When seasoned comedian George Simmons learns of his terminal, inoperable health condition, his desire to form a genuine friendship cause him to take a relatively green performer under his wing as his opening act.
Acting under the cover of a Hollywood producer scouting a location for a science fiction film, a CIA agent launches a dangerous operation to rescue six Americans in Tehran during the U.S. hostage crisis in Iran in 1980.
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George is a very successful stand up comedian who learns that he has an untreatable blood disorder and is given less than a year to live. Ira is a struggling up-and-coming stand up comedian who works at a deli and has yet to figure out his onstage persona. One night, these two perform at the same club and George takes notice of Ira. George hires Ira to be his semi-personal assistant as well as his friend. Written by
This is just what my relationship with Judd Apatow needed. I'd fallen cyclically victim to the hype and overwhelming praise of his previous films only to have my expectations dashed, and was perhaps for the first time, actively pessimistic towards his upcoming project. The irony is that "Funny People," the director's third effort, was not the commercial success or the critical powerhouse his last two were, but stands, though flawed, miles beyond both "40 Year Old Virgin," and "Knocked Up" from a thematic standpoint.
For one, on a solely surface level, the title of the film is the first by the director to not explicitly label itself as a sex (or lack of sex) comedy. "Funny People" is less clown, more comedian. "Funny People" is Judd Apatow's comedy Bar Mitzvah, which is to say a mature, mostly logical story about real adults, though to extend the metaphor, he sings flat on a couple of those Torah passages towards the end.
The worst you can say about the film is that it's still a work of indulgence. Apatow is public enemy number one on the unnecessary running time roster, and "Funny People" clocks in at almost two and a half hours. The length would be acceptable if the atonal third act didn't relapse into the sort of pretentious dramedy that categorized his previous films, and the sequence ends up being neither compelling nor particularly funny.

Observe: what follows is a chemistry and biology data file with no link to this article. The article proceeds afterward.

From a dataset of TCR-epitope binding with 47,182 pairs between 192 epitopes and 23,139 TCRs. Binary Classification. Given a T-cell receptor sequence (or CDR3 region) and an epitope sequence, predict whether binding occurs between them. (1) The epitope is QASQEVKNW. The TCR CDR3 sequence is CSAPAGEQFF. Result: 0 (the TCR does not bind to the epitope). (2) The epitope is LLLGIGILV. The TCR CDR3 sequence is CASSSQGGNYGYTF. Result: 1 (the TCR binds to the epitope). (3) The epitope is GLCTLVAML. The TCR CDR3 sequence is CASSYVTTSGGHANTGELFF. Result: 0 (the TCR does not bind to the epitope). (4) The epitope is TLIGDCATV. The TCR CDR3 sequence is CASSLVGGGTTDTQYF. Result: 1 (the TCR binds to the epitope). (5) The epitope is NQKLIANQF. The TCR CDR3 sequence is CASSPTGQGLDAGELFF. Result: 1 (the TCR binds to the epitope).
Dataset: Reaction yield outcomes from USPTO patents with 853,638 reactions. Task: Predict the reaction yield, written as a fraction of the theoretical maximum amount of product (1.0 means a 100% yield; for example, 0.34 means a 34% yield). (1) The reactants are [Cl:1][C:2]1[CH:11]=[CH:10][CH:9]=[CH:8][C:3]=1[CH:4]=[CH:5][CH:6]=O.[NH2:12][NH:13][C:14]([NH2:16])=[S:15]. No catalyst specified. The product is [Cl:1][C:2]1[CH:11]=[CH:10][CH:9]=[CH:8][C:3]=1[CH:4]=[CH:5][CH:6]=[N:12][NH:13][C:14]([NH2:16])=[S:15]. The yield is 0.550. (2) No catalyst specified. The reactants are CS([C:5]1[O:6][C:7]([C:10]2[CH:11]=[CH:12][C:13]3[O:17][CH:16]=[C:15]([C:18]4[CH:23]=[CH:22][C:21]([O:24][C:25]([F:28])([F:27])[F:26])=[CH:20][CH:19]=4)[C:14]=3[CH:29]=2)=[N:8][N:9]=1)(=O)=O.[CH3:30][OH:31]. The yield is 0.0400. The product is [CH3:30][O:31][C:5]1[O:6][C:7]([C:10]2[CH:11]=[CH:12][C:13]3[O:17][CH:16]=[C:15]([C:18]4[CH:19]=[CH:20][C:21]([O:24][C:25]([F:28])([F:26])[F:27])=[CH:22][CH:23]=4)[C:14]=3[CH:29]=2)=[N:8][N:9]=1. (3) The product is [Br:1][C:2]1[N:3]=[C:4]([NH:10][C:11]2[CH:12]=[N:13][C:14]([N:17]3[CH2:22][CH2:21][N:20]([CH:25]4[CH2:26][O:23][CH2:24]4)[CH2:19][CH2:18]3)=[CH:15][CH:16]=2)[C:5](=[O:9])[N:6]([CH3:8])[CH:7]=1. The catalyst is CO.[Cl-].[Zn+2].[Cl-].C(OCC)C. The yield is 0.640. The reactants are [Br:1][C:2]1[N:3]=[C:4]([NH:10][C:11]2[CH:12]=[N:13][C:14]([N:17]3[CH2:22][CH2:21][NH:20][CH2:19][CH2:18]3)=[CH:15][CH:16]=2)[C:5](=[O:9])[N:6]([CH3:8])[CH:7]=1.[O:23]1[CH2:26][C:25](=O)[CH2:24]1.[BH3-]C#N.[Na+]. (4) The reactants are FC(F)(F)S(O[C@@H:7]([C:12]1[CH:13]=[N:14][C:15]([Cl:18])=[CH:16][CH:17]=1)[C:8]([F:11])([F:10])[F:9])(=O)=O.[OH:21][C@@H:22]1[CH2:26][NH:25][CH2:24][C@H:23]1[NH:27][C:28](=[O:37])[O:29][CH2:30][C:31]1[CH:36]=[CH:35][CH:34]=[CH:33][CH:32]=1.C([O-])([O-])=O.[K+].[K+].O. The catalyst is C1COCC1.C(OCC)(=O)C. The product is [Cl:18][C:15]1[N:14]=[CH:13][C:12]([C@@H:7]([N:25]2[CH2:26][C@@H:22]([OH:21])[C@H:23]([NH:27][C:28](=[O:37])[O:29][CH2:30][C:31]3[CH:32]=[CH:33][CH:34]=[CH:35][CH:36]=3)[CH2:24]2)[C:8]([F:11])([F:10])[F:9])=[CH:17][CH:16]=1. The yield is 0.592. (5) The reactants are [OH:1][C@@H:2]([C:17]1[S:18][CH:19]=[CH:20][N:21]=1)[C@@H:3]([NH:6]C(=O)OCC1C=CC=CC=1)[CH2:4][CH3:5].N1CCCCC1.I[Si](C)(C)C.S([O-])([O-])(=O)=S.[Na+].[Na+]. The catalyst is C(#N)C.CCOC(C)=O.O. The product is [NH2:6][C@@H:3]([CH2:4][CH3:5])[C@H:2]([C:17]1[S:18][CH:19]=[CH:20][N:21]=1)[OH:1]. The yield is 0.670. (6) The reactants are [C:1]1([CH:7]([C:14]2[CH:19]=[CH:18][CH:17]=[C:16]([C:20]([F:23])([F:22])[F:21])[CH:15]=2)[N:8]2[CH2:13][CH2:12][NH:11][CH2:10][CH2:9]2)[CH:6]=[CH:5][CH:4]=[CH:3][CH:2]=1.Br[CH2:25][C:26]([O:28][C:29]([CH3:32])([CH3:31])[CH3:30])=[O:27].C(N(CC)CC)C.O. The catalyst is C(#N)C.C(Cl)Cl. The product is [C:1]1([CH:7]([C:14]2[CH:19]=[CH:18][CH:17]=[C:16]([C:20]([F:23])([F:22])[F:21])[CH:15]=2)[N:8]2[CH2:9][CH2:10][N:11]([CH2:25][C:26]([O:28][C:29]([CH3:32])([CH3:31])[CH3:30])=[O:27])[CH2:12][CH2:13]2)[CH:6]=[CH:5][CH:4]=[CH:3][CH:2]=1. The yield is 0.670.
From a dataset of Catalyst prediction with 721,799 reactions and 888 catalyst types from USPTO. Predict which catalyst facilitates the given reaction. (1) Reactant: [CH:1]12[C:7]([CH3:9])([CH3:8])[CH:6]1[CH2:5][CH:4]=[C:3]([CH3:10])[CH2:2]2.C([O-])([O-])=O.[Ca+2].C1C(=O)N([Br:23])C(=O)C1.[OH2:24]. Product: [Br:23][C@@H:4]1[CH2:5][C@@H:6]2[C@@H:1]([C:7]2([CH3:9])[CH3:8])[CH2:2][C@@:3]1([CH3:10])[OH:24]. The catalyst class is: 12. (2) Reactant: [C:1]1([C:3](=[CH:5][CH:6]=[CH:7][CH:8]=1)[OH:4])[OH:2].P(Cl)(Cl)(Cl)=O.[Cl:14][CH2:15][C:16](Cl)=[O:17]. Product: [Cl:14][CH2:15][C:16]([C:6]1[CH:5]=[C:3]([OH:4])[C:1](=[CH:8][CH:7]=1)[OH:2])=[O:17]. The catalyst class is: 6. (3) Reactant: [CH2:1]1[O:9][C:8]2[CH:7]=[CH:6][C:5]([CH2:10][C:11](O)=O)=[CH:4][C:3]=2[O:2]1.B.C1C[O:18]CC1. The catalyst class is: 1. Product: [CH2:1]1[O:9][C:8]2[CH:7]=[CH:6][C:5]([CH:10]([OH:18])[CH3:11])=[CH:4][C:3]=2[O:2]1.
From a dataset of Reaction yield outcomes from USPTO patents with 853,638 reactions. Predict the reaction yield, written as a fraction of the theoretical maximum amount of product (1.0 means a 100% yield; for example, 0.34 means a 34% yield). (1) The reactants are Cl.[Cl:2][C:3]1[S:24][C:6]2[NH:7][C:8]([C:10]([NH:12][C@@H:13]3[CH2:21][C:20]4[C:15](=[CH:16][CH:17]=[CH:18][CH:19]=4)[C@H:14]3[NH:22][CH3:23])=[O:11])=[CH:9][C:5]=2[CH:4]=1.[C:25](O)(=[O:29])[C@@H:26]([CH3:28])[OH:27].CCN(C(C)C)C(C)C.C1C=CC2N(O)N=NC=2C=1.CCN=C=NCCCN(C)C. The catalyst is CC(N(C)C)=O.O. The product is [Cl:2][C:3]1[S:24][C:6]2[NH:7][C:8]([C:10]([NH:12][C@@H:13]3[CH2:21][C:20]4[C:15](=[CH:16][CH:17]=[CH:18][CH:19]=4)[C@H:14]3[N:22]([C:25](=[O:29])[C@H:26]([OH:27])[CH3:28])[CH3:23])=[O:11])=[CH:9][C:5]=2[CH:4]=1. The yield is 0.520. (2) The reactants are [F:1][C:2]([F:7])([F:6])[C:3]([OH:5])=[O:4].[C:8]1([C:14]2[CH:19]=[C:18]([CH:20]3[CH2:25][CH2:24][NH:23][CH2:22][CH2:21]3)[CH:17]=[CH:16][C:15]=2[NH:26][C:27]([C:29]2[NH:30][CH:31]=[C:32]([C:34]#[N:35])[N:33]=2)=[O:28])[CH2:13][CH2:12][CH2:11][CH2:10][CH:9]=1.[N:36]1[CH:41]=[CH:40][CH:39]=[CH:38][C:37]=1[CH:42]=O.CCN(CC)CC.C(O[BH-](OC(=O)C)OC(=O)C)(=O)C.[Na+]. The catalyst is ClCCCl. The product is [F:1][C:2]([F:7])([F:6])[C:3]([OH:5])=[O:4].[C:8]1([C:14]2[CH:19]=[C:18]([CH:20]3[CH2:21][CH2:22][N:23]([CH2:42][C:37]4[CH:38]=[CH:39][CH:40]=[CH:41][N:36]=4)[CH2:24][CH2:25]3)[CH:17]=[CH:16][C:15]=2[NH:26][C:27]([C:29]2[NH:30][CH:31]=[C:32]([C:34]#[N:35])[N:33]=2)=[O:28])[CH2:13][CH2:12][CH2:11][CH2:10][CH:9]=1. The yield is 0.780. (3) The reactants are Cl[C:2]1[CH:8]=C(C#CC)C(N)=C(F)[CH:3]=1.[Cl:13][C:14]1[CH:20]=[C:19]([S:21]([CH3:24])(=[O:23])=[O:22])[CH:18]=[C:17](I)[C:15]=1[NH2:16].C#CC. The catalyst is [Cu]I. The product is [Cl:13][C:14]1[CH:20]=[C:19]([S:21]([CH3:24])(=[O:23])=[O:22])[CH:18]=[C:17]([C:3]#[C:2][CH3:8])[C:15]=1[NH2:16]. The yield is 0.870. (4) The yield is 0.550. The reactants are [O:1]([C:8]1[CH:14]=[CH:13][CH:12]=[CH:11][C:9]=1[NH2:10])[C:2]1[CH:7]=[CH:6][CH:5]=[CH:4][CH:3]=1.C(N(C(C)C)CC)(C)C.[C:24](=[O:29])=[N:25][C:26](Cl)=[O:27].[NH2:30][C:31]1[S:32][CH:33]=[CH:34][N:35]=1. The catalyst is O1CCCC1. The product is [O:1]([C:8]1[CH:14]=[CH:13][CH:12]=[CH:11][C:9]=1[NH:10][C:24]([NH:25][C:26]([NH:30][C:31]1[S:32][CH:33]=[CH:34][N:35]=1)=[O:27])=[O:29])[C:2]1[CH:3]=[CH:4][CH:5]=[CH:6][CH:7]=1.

But the ending is only an unfortunate blemish on what would otherwise have been a nearly perfect film. "Funny People" can hardly be said to be boring despite its length, and didn't wear me down nearly as quickly as "Transformers 2" or "Public Enemies." Apatow challenges the established filmic conventions of comedy, letting it play as more of an amusing drama than a faux-dramatic comedy.
The film stars Adam Sandler as a version of himself called George Simmons, a miserable world famous comedian and actor diagnosed with a usually-terminal offshoot of leukemia, who hires a middling young comedian (Seth Rogen) to assist him both at home and on the stage.
Sandler plays more curmudgeony than audiences might be used to, though it's a perfect foil to Rogen's absolute earnestness, and the supporting cast (Jason Schwartzman, Jonah Hill, Aubrey Plaza, Aziz Ansari) is terrific as well. The largely self-written stand-up segments by the performers are enjoyable, and supplement the story where they could feel superfluous and halting.
"Funny People" is a warm and off-beat comedy more interesting than any of Apatow's previous work or any competitive mainstream summer comedy. It's exhilarating to see a guy on top like Apatow risk something as a filmmaker, even if he sort of takes it back at the end. What makes "Funny People" great is its realist approach to comedy from a guy who's only ever given us vaguely romantic audience-pleasers.
The film was a risk, and Apatow's only crime is not fully believing in himself as a storyteller, for falling back on a sequence that betrays the realism and the anti-jokiness that he set up for the first hundred and twenty minutes. There's nothing funny about a fake Australian accent, and there's nothing fresh about winning back the girl of your dreams.
"Funny People" is nevertheless an important comedy, and (hopefully) a stepping-stone for the director, who really just needs to find himself an editor with an iron fist.
It's fitting that the film is about second chances, as my optimism for Mr. Apatow has been reinvigorated. But if you hurt me again, Judd, I swear I'll leave.
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